How EDpuzzle Went Straight To Silicon Valley Without A Single Line Of Code

Barcelona startup EDpuzzle went through Y-combinator’s Edtech program imagine K12.

A lot of Spanish entrepreneurs go to the US to expand their markets. It’s normal, it’s the right thing to do for most companies. But usually you take with you a portfolio of achievements and milestones from the country you started up in.

Not EDpuzzle, according to co-founder and CTO Santi Herrero.

We started from scratch at ImagineK12, now part of Y Combinator where big companies like Dropbox and Airbnb were born. We applied with an idea, but without any line of code at all. The idea we had when we moved to San Francisco was that we needed to build a tool that allowed teachers to make any video their lesson.

The Barcelona startup combines simple video-editing tools with analytics so that a teacher can take a video and make it personal for their classrooms.

The teachers can take already existing videos from Youtube, Khan Academy, Crash Course, etc. or upload your own, and then enable self-paced learning with interactive lessons, adding their voice and questions along the video.

Not global from day one

Experts often say that you need to have a global mindset from the first day, no matter where you start your venture.

And even though EDpuzzle hoped their product could reach a global audience, and today is used in 150 countries by 6 million users, the first focus was very local, says Herrero.

Our initial approach was to connect with 10 very interested and energetic teachers to learn from them as much as possible. This way we would get a lot of very vital information for the development of the product. Those teachers ultimately became some of our biggest evangelists.

After three months and demo day at Y-combinator, EDpuzzle had several interested investors in the US, so not long after returning to Barcelona, a part of the team went back to start raising a seed round which resulted in $800.000.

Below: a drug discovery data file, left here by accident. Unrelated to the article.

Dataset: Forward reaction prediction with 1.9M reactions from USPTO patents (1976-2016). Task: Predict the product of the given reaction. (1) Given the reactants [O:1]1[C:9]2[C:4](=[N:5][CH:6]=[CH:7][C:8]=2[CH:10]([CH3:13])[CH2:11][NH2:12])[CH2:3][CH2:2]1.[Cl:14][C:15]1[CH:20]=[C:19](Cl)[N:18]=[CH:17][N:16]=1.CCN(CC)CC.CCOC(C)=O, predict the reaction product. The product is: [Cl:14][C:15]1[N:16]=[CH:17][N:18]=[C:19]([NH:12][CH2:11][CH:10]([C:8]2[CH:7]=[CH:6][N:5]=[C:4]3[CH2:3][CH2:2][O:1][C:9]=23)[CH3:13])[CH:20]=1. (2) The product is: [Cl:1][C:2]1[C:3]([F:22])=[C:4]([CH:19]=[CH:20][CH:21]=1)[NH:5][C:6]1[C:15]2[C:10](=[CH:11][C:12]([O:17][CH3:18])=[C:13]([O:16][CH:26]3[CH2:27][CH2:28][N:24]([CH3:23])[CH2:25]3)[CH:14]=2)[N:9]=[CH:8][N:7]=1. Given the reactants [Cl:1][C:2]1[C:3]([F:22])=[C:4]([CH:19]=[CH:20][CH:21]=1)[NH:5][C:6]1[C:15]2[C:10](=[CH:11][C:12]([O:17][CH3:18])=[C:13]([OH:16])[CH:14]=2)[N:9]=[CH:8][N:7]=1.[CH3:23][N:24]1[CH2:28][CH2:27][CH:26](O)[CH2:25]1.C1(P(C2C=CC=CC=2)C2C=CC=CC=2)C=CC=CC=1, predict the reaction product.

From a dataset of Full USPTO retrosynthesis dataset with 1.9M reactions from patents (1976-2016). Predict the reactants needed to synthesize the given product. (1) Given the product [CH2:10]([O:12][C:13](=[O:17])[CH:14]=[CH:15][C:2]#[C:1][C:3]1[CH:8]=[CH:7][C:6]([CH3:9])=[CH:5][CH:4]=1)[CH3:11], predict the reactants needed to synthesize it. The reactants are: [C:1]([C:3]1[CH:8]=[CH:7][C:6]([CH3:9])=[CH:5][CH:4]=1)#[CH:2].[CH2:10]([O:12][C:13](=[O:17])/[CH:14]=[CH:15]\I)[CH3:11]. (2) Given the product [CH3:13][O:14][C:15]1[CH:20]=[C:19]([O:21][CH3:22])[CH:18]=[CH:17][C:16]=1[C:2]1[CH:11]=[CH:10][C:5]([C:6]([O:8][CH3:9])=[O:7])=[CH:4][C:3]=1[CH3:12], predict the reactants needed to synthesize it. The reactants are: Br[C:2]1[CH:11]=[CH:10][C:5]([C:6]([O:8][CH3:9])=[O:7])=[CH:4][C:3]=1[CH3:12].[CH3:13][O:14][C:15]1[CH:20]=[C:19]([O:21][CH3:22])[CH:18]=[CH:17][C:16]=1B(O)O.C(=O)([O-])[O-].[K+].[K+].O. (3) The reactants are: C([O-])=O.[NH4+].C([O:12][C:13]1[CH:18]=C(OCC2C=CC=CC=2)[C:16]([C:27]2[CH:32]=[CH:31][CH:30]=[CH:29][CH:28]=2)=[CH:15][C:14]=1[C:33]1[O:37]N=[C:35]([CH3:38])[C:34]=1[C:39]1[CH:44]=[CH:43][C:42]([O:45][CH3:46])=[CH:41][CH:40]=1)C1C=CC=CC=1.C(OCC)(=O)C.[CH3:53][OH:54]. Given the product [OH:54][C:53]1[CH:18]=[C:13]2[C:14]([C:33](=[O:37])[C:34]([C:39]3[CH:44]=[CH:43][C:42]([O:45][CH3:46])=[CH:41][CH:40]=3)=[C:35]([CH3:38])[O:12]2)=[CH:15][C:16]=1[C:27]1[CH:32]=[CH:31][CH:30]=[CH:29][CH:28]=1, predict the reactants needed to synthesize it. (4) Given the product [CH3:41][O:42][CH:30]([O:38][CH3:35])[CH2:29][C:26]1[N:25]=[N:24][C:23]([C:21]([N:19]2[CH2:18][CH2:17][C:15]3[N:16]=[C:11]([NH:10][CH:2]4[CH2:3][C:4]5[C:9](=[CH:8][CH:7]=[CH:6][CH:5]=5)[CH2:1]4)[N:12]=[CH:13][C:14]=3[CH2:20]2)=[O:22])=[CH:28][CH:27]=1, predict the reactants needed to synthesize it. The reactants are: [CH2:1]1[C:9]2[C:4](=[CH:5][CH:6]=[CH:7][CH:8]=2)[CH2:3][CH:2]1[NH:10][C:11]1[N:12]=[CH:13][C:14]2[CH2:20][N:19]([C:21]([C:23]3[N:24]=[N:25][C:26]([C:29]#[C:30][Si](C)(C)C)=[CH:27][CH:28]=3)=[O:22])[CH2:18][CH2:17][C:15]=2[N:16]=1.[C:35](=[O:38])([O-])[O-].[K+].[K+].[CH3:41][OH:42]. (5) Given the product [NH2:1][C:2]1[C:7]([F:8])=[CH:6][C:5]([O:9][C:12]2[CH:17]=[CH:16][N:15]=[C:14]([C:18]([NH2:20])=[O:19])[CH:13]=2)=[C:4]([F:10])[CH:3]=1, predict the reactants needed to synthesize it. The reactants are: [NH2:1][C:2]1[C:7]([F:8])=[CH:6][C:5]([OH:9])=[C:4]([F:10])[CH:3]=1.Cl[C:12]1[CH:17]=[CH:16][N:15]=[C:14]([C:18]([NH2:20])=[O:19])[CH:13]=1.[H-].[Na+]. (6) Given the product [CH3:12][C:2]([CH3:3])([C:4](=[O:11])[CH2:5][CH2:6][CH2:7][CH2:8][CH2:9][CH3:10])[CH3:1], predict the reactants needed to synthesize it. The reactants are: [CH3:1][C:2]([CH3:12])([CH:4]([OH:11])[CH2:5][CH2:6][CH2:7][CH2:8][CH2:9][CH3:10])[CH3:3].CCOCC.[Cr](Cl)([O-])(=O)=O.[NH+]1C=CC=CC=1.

The CTO and co-founder thinks their very local focus helped them create a better global product, compared to if they went straight for the masses.

To really learn from your users you need to be very close to them, you can’t retract everything from analytics etc. After we got the validation we needed from several teachers, we started driving around in the US to all the education events we could find, and talk to as many teachers as possible. That’s how we grew.

Barcelona + San Fransisco

Even though parts of EDpuzzle’s team have been in San Fransisco from day one, the development of the product has been done from Barcelona.

Our competitive advantage is that we can hire great developers from our network in Barcelona, with a lower cost than in San Fransisco, and create a great product from here.

Says CTO Herrero who is hiring people in all kinds of positions after the company closed $3 million in their series A this August.

It makes a lot of sense for us to divide the business between Spain and the US, because our biggest market is in the states. I can’t say that this is the right thing to do for everyone, but the US market is easier to enter and people are open to new solutions, especially in the Edtech sector.

Keeping it simple

From the beginning EDpuzzle valued keeping their product as simple as possible.

Both EDpuzzle’s landing page and their product reflect their value of keeping what they do as simple as possible.

Both their product and their landing page reflect this value of simpleness.

They said it’s about knowing their audience, and that the last thing a busy teacher needs, is spending time on learning a new complicated tool.

In a matter of days they’ll release their android app, so students can consume their teachers’ videos no matter if they have a computer at home, or not.

We are now in 1/4 schools in the US, but our goal is to be in all of them.


This post was written by Sindre Hopland, media manager at itnig.